Early on, students of New Testament Greek learn that the Greek of the New Testament is only one kind of Greek worth learning when it comes to reading the Bible. Learning classical Greek will open your eyes to a larger vocabulary but dabbling in translating the Septuagint (Greek translation of the Old Testament) will necessarily expand your strengthen your Greek skills and open your eyes to another aspect of the world of biblical interpretation.
Having already coauthored, along with Moisés Silva, Invitation to the Septuagint, 2nd Ed., Karen H. Jobes, author of the highly recommended commentary 1 Peter (BECNT), has edited Septuagint Discovering the Septuagint: A Guided Reader (Kregel, 2016). Given its aim, this book does not cover the entire LXX but rather selects two to six sections from nine books in the Old Testament in order to provide the student with a variety of genres to translate from.
The outline of the book and chapters is fairly simple. There is a brief introduction to each book of the Bible from which the selections are taken. This introduction is not a typical introduction about the books contents but rather about the background of its translation from Hebrew to Greek including any challenges and peculiarities translating the book presents. Following the introduction is a verse-by-verse, with word-by-word and phrase-by-phrase, translation of the selected texts. The Greek is drawn from the Rahlfs-Hanhart critical edition of the LXX and the editors provide the New English Translation of the Septuagint (NETS) translation at the end of each section, noting where they diverge at times. There is also a short section at the end of each NETS translation charting citations and significant allusions of the covered text in the New Testament. While citations are pretty easy to identify, allusions can be illusive and translators will differ on when there is and isn’t one in a text. I personally think allusions in Romans 1:18-32 to Genesis 1 were missed in the first section of the book.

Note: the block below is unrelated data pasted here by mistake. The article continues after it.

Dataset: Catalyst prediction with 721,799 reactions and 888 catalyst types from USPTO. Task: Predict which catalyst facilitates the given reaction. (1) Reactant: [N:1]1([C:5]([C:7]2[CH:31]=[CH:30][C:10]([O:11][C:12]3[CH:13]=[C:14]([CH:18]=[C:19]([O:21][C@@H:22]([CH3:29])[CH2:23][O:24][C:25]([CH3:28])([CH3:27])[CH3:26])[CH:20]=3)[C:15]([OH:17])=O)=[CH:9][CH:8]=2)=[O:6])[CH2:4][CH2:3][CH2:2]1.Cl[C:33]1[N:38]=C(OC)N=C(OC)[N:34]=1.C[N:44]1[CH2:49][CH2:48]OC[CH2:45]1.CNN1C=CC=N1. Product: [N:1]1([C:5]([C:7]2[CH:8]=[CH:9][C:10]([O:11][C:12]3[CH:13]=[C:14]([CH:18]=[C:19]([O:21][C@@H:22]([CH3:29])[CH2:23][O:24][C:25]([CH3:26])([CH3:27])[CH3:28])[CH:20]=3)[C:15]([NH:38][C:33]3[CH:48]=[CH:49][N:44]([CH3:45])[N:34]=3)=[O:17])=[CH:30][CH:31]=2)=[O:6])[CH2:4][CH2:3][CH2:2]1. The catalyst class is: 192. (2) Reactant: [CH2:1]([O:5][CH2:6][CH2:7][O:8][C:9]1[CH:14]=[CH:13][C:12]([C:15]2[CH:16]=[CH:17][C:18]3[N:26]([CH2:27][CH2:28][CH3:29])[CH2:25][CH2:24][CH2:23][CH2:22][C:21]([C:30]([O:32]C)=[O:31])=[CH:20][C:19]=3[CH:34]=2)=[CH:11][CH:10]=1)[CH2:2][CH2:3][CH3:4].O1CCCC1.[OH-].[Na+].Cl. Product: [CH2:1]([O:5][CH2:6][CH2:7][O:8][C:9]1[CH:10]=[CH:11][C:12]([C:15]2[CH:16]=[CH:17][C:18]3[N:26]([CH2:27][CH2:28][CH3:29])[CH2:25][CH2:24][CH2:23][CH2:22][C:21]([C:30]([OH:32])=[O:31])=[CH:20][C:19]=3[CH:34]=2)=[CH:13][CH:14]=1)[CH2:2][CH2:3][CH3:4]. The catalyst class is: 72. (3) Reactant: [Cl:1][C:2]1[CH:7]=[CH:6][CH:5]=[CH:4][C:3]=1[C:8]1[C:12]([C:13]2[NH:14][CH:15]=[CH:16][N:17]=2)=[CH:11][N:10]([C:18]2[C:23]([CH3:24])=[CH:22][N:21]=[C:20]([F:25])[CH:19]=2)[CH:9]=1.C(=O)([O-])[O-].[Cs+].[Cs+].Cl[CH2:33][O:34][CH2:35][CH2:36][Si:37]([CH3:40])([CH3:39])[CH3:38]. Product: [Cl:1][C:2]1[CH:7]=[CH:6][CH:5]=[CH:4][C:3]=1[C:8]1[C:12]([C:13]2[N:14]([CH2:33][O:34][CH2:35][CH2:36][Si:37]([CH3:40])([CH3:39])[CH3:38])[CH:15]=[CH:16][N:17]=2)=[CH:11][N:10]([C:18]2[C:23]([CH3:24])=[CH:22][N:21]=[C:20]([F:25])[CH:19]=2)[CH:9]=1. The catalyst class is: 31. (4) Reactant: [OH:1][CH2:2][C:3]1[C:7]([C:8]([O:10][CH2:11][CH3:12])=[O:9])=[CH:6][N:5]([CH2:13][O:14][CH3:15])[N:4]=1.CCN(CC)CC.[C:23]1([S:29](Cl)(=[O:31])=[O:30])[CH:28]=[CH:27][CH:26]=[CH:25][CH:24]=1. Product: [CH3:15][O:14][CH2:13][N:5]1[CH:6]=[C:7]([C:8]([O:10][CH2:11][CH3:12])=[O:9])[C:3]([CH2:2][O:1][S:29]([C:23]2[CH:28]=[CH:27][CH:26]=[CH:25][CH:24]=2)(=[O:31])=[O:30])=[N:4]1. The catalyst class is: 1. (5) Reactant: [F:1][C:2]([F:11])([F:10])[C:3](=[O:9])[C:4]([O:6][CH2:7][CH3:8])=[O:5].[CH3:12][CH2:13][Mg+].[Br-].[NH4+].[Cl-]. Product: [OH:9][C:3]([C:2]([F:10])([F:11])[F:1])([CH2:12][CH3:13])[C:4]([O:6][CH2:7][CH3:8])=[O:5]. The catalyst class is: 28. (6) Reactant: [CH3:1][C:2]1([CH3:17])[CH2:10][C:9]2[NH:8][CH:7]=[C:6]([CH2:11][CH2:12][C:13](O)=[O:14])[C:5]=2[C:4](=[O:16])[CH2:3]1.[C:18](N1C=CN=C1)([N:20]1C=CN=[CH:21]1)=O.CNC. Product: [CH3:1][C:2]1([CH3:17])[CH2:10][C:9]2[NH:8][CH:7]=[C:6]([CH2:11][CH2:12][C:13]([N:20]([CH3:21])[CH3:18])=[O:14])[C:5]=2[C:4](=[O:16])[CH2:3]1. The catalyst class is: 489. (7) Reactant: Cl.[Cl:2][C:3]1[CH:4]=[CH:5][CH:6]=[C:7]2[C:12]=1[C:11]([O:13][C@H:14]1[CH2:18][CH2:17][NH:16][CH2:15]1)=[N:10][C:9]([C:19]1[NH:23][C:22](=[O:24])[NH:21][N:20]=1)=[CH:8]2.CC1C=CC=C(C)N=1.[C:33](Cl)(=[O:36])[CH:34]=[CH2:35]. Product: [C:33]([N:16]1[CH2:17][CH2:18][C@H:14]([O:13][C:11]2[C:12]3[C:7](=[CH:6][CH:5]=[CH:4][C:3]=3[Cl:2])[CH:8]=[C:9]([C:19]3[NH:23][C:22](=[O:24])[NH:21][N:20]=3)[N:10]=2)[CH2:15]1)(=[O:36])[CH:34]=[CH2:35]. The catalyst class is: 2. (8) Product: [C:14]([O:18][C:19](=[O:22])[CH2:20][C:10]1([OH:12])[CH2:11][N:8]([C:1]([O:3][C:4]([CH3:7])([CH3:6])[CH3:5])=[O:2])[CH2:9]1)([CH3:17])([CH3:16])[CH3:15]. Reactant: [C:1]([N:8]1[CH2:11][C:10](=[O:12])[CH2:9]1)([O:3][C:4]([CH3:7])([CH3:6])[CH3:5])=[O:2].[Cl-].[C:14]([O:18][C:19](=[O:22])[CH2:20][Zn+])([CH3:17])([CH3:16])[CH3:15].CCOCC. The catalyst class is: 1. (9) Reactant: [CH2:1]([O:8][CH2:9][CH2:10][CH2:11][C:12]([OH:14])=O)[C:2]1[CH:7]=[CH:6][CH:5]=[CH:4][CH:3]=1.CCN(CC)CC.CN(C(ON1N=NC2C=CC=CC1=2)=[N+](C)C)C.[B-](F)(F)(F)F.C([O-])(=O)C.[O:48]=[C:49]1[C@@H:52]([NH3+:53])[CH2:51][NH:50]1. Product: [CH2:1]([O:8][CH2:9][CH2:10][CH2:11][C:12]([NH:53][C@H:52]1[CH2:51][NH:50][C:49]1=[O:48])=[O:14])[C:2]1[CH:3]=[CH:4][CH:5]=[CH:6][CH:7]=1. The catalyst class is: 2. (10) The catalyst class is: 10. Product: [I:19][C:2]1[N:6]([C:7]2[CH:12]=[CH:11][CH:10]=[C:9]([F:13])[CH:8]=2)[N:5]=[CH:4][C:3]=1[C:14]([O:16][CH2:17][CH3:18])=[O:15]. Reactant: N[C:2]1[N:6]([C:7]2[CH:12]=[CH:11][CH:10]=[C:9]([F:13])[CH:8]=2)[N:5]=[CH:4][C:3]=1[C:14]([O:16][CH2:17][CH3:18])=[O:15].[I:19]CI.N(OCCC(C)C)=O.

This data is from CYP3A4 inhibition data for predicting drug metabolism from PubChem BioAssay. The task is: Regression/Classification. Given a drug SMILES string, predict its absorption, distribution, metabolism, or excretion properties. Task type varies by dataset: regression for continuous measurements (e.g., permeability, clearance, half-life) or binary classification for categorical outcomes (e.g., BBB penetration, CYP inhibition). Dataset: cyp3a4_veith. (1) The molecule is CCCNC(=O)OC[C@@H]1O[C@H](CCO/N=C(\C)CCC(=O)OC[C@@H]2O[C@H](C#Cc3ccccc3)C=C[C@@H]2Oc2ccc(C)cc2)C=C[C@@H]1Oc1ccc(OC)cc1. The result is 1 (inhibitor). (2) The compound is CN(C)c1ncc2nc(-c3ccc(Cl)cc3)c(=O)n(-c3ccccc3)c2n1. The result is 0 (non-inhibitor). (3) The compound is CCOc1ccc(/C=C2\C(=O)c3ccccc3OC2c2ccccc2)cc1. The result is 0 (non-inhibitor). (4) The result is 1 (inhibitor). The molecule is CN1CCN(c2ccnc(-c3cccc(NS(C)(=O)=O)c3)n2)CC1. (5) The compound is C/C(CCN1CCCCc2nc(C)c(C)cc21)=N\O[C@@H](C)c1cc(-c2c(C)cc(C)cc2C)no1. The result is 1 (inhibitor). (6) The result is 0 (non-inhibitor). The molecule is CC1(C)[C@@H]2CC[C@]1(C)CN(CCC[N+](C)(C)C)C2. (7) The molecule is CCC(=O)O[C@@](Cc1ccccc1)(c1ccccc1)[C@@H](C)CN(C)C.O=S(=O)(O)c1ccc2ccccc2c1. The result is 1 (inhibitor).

The shining mark of this book is that it was written with students in mind. All of the contributors were either students of or teaching aids/assistants to Jobes while she developed the material for the book. This is a book that serves the reader because it solicited its intended audience for ways in which the book would be most helpful to them.
The only drawback to this book is its lack of interaction with the underlying Hebrew text to the Greek translation itself. Rahlfs-Hanhart’s critical edition of the LXX is itself a translation and this book is essentially supporting the NETS which is a translation of a translation. Hebrew has a much more limited vocabulary than Greek and the syntax structures are different, both of which present the translator with difficulties. I think the book could have been strengthened (though it would have necessarily made it longer) if it interacted with the Hebrew to justify the Greek that was chosen in the first place. This would change definitely change the character of the book and maybe it is an idea for a different kind of book all together.
That criticism aside, Jobes and her students have developed a helpful book for students of New Testament who want to broaden their Greek skills and dabble with the LXX text. This is a great text for advanced Greek students and a helpful companion to Jobes and Silva’s Invitation to the Septuagint.
I received this book for free from Kregel for this review. I was not required to write a positive review. The opinions I have expressed are my own. I am disclosing this in accordance with the Federal Trade Commission’s 16 CFR, Part 255 : “Guides Concerning the Use of Endorsements and Testimonials in Advertising.”